Last edited by Phobos on Mon Jan 09, 2006 12:40 pm, edited 1 time in total.
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Postby Plague Lord » Mon Jan 09, 2006 11:03 am

Wow, to bad probably half the people on the planet want to put it inside a cubby.

Wonder what's on it for heat disapation stock.
Smith and Wesson 3:57: "And lo, the LORD did calleth down upon the unrighteous the fire, the brimstone, and the 120-grain hollowpoints. And the unrighteous did suffer the Hydroshok ammo, and did perish. And the LORD did sayeth, 'Not so lucky, eh punk?'. Amen."

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Postby Phobos » Mon Jan 09, 2006 12:37 pm

Dont get me wrong, I like the fact that it puts out a lot of heat (Shows how powerful the machine really is). But for christ sake please put it in bold letters, right on the first page, This system gets hot! put it out in the open, with no airflow restrictions in front, or behind it!. The sentence I quotes was on page 47 or something like that. Also in the second paragraph, underneath a general troubleshooting page (Call me an Uber geek for actually reading the manual). After reading complaints online, I highly doubt it that it's the "Power Brick" that's overheating (I mean, come on. How many times has a computers Power Supply overheated). It's the system, the system is overheating. Mine works fantastic (Played it 6 hours straight when I first got it). I dont know how this system will hold up in 90 Degree humid weather in Texas. That may be some of the issues as well.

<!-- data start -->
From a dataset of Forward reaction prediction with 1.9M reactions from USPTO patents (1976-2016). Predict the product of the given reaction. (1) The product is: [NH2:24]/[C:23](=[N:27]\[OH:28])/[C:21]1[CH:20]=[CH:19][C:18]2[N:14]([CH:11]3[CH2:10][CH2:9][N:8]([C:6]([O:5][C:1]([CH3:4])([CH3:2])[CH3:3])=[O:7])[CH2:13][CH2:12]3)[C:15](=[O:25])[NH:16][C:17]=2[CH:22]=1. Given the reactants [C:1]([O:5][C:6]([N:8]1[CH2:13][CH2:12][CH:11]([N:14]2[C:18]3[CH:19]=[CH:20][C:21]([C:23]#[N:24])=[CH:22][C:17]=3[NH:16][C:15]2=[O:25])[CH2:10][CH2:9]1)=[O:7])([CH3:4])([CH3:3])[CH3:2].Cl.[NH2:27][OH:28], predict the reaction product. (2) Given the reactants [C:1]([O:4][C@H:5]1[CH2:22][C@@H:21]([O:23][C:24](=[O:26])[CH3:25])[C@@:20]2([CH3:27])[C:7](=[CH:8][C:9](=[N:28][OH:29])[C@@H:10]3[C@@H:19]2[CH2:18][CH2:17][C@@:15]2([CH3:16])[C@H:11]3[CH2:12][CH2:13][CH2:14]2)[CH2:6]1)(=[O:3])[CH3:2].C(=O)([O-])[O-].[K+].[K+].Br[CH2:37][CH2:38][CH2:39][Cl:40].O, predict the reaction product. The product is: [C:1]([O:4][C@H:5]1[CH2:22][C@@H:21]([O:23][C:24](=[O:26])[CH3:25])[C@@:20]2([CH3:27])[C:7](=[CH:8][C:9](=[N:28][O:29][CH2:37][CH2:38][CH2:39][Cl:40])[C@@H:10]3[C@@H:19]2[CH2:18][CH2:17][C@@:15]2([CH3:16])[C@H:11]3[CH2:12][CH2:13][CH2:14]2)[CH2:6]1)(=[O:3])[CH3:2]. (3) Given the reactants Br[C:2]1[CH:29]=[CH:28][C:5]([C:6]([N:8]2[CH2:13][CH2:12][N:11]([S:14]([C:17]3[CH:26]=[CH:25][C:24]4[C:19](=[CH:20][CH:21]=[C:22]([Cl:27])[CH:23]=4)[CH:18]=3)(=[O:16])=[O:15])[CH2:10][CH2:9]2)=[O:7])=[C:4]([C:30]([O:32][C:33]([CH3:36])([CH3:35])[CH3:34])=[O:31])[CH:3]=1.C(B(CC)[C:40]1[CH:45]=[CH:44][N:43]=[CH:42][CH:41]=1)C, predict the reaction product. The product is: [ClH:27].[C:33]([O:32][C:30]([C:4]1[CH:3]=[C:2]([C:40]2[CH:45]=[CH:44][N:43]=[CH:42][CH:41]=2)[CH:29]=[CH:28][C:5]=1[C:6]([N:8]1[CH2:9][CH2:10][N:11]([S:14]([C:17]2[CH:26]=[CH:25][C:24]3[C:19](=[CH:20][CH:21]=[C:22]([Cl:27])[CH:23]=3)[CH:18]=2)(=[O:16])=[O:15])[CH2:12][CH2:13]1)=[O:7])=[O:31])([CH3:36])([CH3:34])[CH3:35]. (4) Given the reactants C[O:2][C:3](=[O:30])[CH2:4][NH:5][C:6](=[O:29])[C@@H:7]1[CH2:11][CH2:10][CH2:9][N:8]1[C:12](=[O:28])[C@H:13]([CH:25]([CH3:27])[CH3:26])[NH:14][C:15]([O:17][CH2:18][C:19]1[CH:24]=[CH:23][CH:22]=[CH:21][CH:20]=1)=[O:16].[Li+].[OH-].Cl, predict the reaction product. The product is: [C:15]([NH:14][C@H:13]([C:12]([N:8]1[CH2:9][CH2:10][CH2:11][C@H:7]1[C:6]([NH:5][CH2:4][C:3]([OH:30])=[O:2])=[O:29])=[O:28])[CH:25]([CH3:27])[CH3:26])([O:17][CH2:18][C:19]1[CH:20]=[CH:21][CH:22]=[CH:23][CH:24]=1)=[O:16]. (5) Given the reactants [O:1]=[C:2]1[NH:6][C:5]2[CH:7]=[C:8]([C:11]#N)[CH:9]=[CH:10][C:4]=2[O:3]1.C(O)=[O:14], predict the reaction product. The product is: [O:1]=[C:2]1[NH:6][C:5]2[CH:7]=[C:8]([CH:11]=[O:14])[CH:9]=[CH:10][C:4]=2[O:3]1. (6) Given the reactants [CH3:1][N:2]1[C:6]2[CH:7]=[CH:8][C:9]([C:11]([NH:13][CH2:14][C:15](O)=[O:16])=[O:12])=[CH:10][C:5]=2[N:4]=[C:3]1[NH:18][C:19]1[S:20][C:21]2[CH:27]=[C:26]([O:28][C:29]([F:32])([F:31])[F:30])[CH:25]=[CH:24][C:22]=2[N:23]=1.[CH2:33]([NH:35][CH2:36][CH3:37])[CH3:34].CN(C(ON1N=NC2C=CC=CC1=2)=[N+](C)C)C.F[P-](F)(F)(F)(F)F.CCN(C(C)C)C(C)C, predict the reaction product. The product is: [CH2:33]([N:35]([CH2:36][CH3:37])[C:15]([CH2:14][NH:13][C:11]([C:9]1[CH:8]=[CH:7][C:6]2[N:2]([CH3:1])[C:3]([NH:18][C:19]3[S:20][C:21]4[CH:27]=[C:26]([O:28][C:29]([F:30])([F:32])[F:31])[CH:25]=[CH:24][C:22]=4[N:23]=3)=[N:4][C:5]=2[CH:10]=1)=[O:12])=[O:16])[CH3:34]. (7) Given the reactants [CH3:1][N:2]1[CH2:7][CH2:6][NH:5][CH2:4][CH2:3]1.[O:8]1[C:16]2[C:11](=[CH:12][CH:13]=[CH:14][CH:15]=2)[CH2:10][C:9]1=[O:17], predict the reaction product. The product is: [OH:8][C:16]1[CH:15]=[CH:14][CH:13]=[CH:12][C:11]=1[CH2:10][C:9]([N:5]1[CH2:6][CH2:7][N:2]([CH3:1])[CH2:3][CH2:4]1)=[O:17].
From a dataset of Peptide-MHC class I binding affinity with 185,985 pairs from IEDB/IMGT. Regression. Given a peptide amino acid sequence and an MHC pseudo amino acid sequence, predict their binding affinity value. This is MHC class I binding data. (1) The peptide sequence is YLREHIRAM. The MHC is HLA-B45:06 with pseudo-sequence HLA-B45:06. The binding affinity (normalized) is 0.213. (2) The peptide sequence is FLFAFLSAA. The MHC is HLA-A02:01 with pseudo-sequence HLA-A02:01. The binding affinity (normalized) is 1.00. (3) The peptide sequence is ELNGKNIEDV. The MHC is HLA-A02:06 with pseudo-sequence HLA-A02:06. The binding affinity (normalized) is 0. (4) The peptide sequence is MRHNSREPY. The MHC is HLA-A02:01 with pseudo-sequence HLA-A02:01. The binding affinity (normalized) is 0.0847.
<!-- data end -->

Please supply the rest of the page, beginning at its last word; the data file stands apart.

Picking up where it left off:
If you look at the articles where they tear it down, it's got a massive nickle heatsink like quality servers. If it had poor airflow, baffles, or heat spreaders, it would not put out heat (Food for thought). So it cools great, but you still have to do something with all that heat.
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Postby Plague Lord » Mon Jan 09, 2006 2:23 pm

Alot of electronics will just plain radiate heat. No fan ect needed.

Given the size of the unit the heat sink looks pretty decently sized. No idea what RPM/CFM those two fans are though. Unit probably just eventually heat soaks the cubby.

Wonder if there will be a market for a clip on "heat tunnel" so you could actually at least pipe the exhaust out of the entertainment center backing material.
Smith and Wesson 3:57: "And lo, the LORD did calleth down upon the unrighteous the fire, the brimstone, and the 120-grain hollowpoints. And the unrighteous did suffer the Hydroshok ammo, and did perish. And the LORD did sayeth, 'Not so lucky, eh punk?'. Amen."